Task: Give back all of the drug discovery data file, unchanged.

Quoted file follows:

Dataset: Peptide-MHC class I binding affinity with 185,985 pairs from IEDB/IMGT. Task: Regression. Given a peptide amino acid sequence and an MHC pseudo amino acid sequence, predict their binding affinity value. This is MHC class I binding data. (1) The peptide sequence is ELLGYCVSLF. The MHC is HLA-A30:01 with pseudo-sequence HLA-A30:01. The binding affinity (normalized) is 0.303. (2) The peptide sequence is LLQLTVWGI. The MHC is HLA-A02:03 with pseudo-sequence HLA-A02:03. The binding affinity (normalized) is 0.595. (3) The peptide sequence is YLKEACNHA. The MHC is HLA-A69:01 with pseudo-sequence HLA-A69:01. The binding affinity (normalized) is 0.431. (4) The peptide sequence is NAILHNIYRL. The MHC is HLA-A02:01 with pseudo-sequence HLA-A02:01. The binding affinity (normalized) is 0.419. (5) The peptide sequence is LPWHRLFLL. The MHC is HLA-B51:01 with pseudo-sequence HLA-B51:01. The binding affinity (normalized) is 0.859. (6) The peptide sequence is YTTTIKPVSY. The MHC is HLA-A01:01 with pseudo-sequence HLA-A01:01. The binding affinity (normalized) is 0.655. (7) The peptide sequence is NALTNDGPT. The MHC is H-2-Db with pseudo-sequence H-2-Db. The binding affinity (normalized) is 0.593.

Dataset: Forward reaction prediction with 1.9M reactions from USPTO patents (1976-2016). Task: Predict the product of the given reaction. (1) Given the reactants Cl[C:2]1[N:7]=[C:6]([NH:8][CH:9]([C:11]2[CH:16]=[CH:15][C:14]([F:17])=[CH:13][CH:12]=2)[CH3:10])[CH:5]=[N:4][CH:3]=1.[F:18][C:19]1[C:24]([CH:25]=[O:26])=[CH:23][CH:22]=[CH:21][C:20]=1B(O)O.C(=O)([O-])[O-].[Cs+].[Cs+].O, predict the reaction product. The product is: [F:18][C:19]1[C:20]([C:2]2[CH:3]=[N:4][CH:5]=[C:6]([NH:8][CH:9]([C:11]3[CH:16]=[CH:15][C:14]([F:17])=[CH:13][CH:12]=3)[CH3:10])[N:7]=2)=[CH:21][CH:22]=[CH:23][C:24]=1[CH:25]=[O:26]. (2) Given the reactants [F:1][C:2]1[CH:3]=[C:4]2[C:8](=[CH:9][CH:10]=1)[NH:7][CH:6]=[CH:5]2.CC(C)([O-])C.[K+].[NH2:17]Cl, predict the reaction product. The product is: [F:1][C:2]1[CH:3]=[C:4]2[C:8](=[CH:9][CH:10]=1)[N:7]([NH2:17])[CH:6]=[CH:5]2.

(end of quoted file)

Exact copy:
Dataset: Peptide-MHC class I binding affinity with 185,985 pairs from IEDB/IMGT. Task: Regression. Given a peptide amino acid sequence and an MHC pseudo amino acid sequence, predict their binding affinity value. This is MHC class I binding data. (1) The peptide sequence is ELLGYCVSLF. The MHC is HLA-A30:01 with pseudo-sequence HLA-A30:01. The binding affinity (normalized) is 0.303. (2) The peptide sequence is LLQLTVWGI. The MHC is HLA-A02:03 with pseudo-sequence HLA-A02:03. The binding affinity (normalized) is 0.595. (3) The peptide sequence is YLKEACNHA. The MHC is HLA-A69:01 with pseudo-sequence HLA-A69:01. The binding affinity (normalized) is 0.431. (4) The peptide sequence is NAILHNIYRL. The MHC is HLA-A02:01 with pseudo-sequence HLA-A02:01. The binding affinity (normalized) is 0.419. (5) The peptide sequence is LPWHRLFLL. The MHC is HLA-B51:01 with pseudo-sequence HLA-B51:01. The binding affinity (normalized) is 0.859. (6) The peptide sequence is YTTTIKPVSY. The MHC is HLA-A01:01 with pseudo-sequence HLA-A01:01. The binding affinity (normalized) is 0.655. (7) The peptide sequence is NALTNDGPT. The MHC is H-2-Db with pseudo-sequence H-2-Db. The binding affinity (normalized) is 0.593.

Dataset: Forward reaction prediction with 1.9M reactions from USPTO patents (1976-2016). Task: Predict the product of the given reaction. (1) Given the reactants Cl[C:2]1[N:7]=[C:6]([NH:8][CH:9]([C:11]2[CH:16]=[CH:15][C:14]([F:17])=[CH:13][CH:12]=2)[CH3:10])[CH:5]=[N:4][CH:3]=1.[F:18][C:19]1[C:24]([CH:25]=[O:26])=[CH:23][CH:22]=[CH:21][C:20]=1B(O)O.C(=O)([O-])[O-].[Cs+].[Cs+].O, predict the reaction product. The product is: [F:18][C:19]1[C:20]([C:2]2[CH:3]=[N:4][CH:5]=[C:6]([NH:8][CH:9]([C:11]3[CH:16]=[CH:15][C:14]([F:17])=[CH:13][CH:12]=3)[CH3:10])[N:7]=2)=[CH:21][CH:22]=[CH:23][C:24]=1[CH:25]=[O:26]. (2) Given the reactants [F:1][C:2]1[CH:3]=[C:4]2[C:8](=[CH:9][CH:10]=1)[NH:7][CH:6]=[CH:5]2.CC(C)([O-])C.[K+].[NH2:17]Cl, predict the reaction product. The product is: [F:1][C:2]1[CH:3]=[C:4]2[C:8](=[CH:9][CH:10]=1)[N:7]([NH2:17])[CH:6]=[CH:5]2.